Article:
Why Writers Need Free Time Alone

by John Soares on June 24, 2013

Want to be happier? Want to be a more productive and creative writer?

Then you must have free time alone, free time to reconnect with who you are and what you really want in life, free time to just release and relax and recharge.

I like to spend my time alone hiking in the mountains.

Hiking alone in the mountains sparks my writing creativity. I took this shot just below Big Bear Lake in the Trinity Alps.

When you do return to your normal activities, you’ll be fresh and ready to go, you’ll have your priorities straight, and you’ll jump to get the important things done quickly and well.

This Time Alone is Just for You

You choose what you want to do — walk, read, sleep, listen to music, play music, exercise — whatever makes you happiest.

It’s crucial that you alone determine what you do, and that you be alone when you do it. You need time away from your responsibilities and from the desires and needs of others.

Note that you shouldn’t be doing any work on any freelance writing projects or other work obligations; this is time away from such activities.

3 Benefits of Free Time Alone for Writers

1. You Relax Your Mind

The hustle and bustle of your freelance writing career and your life overloads your brain. Taking a break from it all lets your mind reach a calmer state that rejuvenates you and will make you more productive when you do resume your regular activities.

2. You Relax Your Body

Tension accumulates in your muscles and nerves when you’re dealing with life’s obligations. Spending time alone allows you to let that go. You’ll return to your writing and other tasks with more energy and enthusiasm.

3. You Recharge Your Creativity

Relaxing your mind and body allows your creativity to flow. Your best writing ideas can come during your alone time.

Have a pen and paper or a recording device so you can capture them immediately: you likely won’t be able to relax completely if your mind has to hold one or more ideas until you get back to your office. I always have my digital voice recorder in my pocket to capture ideas. But don’t feel like you have to come up with ideas; just be ready for them if they do come.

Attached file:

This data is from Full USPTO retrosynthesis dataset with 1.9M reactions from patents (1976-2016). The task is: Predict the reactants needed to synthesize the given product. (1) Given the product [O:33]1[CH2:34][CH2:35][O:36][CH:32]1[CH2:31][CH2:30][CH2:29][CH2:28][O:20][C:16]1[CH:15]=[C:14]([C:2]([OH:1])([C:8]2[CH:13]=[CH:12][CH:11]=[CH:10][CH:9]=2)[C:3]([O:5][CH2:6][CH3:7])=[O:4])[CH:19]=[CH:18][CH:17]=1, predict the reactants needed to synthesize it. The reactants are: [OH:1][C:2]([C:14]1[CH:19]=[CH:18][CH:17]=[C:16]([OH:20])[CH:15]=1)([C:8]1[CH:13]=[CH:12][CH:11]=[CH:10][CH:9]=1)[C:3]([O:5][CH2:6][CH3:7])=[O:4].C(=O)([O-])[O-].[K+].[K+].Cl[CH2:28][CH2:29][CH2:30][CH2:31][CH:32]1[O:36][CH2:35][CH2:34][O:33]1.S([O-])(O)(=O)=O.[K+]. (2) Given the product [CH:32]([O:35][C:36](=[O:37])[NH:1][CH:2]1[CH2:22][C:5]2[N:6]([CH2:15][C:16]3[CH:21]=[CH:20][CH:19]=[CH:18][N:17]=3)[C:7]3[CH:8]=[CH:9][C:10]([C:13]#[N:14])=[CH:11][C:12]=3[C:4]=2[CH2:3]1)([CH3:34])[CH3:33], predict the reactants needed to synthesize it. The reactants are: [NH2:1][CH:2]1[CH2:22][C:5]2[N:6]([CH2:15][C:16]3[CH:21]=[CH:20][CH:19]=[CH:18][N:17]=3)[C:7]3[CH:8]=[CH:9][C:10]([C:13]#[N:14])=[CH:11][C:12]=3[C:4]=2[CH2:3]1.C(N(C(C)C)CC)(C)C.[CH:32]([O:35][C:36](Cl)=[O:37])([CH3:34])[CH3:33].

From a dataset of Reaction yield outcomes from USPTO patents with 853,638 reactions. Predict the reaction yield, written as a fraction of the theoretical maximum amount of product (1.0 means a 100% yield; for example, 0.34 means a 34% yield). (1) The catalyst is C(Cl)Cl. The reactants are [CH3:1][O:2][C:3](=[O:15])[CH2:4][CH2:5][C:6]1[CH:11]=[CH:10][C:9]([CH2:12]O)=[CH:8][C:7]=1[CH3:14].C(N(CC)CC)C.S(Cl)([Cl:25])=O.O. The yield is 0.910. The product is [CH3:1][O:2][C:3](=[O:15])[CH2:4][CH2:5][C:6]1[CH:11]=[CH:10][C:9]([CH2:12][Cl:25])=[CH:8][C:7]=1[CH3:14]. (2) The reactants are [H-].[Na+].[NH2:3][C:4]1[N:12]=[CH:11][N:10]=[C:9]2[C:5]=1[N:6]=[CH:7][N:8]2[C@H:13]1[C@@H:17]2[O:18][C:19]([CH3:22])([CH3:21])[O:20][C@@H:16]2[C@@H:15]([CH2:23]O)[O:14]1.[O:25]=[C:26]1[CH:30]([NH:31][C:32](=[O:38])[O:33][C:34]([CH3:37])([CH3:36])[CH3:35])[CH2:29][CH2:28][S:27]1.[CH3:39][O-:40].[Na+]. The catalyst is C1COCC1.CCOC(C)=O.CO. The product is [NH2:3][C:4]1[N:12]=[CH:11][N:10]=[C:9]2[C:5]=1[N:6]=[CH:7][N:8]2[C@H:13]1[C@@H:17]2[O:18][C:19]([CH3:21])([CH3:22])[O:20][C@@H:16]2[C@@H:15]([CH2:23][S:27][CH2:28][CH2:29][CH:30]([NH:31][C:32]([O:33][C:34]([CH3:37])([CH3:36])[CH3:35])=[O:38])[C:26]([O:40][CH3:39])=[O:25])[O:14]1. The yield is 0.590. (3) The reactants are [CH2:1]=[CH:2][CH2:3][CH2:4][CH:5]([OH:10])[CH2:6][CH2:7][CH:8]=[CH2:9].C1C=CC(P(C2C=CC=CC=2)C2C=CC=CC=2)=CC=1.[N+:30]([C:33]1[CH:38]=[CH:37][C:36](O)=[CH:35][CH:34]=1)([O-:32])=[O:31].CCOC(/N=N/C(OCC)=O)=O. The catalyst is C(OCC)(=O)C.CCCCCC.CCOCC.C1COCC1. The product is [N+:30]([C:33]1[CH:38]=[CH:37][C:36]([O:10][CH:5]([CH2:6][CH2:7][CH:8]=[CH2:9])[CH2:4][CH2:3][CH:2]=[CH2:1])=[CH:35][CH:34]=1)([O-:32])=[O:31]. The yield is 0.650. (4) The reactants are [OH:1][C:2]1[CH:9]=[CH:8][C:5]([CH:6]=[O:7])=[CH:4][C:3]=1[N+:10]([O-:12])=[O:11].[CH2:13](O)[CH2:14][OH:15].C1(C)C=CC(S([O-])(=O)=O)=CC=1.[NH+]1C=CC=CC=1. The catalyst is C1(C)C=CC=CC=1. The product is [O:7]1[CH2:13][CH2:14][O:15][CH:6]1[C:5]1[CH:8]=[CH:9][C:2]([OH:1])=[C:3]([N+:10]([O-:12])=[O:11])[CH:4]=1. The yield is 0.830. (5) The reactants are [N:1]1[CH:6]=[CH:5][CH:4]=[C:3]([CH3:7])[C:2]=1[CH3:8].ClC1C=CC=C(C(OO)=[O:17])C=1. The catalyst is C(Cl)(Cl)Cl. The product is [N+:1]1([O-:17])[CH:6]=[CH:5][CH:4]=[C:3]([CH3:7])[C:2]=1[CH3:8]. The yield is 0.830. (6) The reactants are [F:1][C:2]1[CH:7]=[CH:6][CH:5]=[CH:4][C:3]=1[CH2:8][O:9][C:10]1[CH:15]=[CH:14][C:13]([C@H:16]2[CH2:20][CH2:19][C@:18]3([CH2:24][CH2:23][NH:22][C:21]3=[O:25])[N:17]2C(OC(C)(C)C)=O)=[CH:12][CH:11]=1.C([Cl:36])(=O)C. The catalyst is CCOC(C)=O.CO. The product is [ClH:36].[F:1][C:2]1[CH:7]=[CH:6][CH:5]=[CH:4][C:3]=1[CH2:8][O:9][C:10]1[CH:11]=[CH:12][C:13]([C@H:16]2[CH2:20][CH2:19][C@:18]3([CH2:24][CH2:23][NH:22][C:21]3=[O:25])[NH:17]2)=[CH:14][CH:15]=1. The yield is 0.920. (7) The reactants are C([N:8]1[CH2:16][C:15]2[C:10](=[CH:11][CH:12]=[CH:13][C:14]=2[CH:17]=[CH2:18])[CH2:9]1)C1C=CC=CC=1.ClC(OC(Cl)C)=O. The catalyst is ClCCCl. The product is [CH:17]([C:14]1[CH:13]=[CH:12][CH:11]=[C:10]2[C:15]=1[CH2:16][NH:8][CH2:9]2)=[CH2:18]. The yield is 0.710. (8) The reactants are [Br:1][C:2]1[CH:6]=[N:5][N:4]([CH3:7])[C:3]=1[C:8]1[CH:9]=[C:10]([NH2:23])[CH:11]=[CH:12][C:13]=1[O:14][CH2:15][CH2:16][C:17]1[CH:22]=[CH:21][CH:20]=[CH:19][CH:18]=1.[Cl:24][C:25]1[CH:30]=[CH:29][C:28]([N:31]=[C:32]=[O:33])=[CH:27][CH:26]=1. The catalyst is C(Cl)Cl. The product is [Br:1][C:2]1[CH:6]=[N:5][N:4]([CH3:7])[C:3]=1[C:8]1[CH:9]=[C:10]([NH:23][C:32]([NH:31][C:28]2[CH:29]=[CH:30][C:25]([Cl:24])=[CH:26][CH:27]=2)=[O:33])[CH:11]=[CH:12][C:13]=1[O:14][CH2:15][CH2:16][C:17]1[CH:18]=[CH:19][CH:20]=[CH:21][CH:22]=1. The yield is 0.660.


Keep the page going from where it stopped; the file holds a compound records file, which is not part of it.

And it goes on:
Scheduling Free Time Alone

Take Time Every Day

Even if it’s just 15 minutes, make sure you fit it in.

Take Time Every Week

Give yourself 3 or 4 hours, even a whole day, on a weekly basis.

Take Time Every Year

You need at least a week a year by yourself. Do whatever you like. I typically take one or two hiking/camping trips in the mountains every summer near my Ashland, Oregon home. I also take at least one road trip; for example, this March I spent two and a half weeks hiking in southern Utah. I think of it as a personal retreat.

Schedule your time in advance and make sure all the important people affected by your absence know you’ll be gone. Keep communication with the outside world to an absolute minimum; if you can, stay away from the Internet and keep your cell phone off.

Get Support for Free Time Alone

If you live with others, you’ll likely need to negotiate your breaks. Discuss why it’s important to you, and also why it’s important for everyone in the household to do the same. Help everyone to get free time alone by having all agree to take over tasks and responsibilities for others as needed. Most people soon realize that they love their free time alone and will be more than willing to cooperate to make it happen.

Your Take

Do you get enough free time alone? If not, why not, and what can you do to change that? What do you most like to do with your free time alone?

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{ 22 comments… read them below or add one }

1 Gene Burnett June 24, 2013 at 1:28 AM

Nice post John. I agree with all of it. I’ve always been something of a loner by nature, so my time alone is something I instinctively gravitate towards. I like the late night hours personally, when the world quiets down, my wife is asleep, and the phone doesn’t ring. I don’t usually actively search out longer periods of time, I tend to get my alone time in on a more or less daily basis, but when Samarra goes out of town, I end up with what you call a “personal retreat” anyway.
I think for a lot of go-go-go modern people, with so much time and attention going into virtual worlds where there is little or no physical activity, time alone can actually feel uncomfortable, especially if that time alone is “off-line”. I think learning to tolerate that discomfort and later developing a genuine love of alone time is really worth the effort. I see a lot of people these days who’re busy as Hell, hyperactive mentally, with little or no depth of feeling or substance in their lives. They seem to be “checking” things all the time: Facebook, myspace, email, phones, etc. but something seems missing to me. And that something might be the kind of inner connection to their own bodies, minds, hearts and guts, that can only come from being with themselves, alone. After all, Socrates did say “Know thyself” not “know thy friend’s status updates”…


2 John Soares June 24, 2013 at 7:11 AM

Gene, you do a great job of getting your alone time.

I’m concerned about the people that are so plugged in to modern technology that they cannot fully relax, even when “alone.” When I’m on the computer, I’m doing the technology and connection thing.

When I’m away from my computer, whether alone or out with others, I don’t have the cell phone on (usually), and I never check e-mail, etc.
More people just need to take themselves out for a nice walk in the woods and leave all the connection stuff behind.
John Soares recently posted…Find Your Freelance Writing Niches with This New Course


3 John Soares June 24, 2013 at 7:15 AM

And thanks for quoting Socrates: “know thyself.” I’ve been reading a lot about ancient Greek and Roman philosophy lately.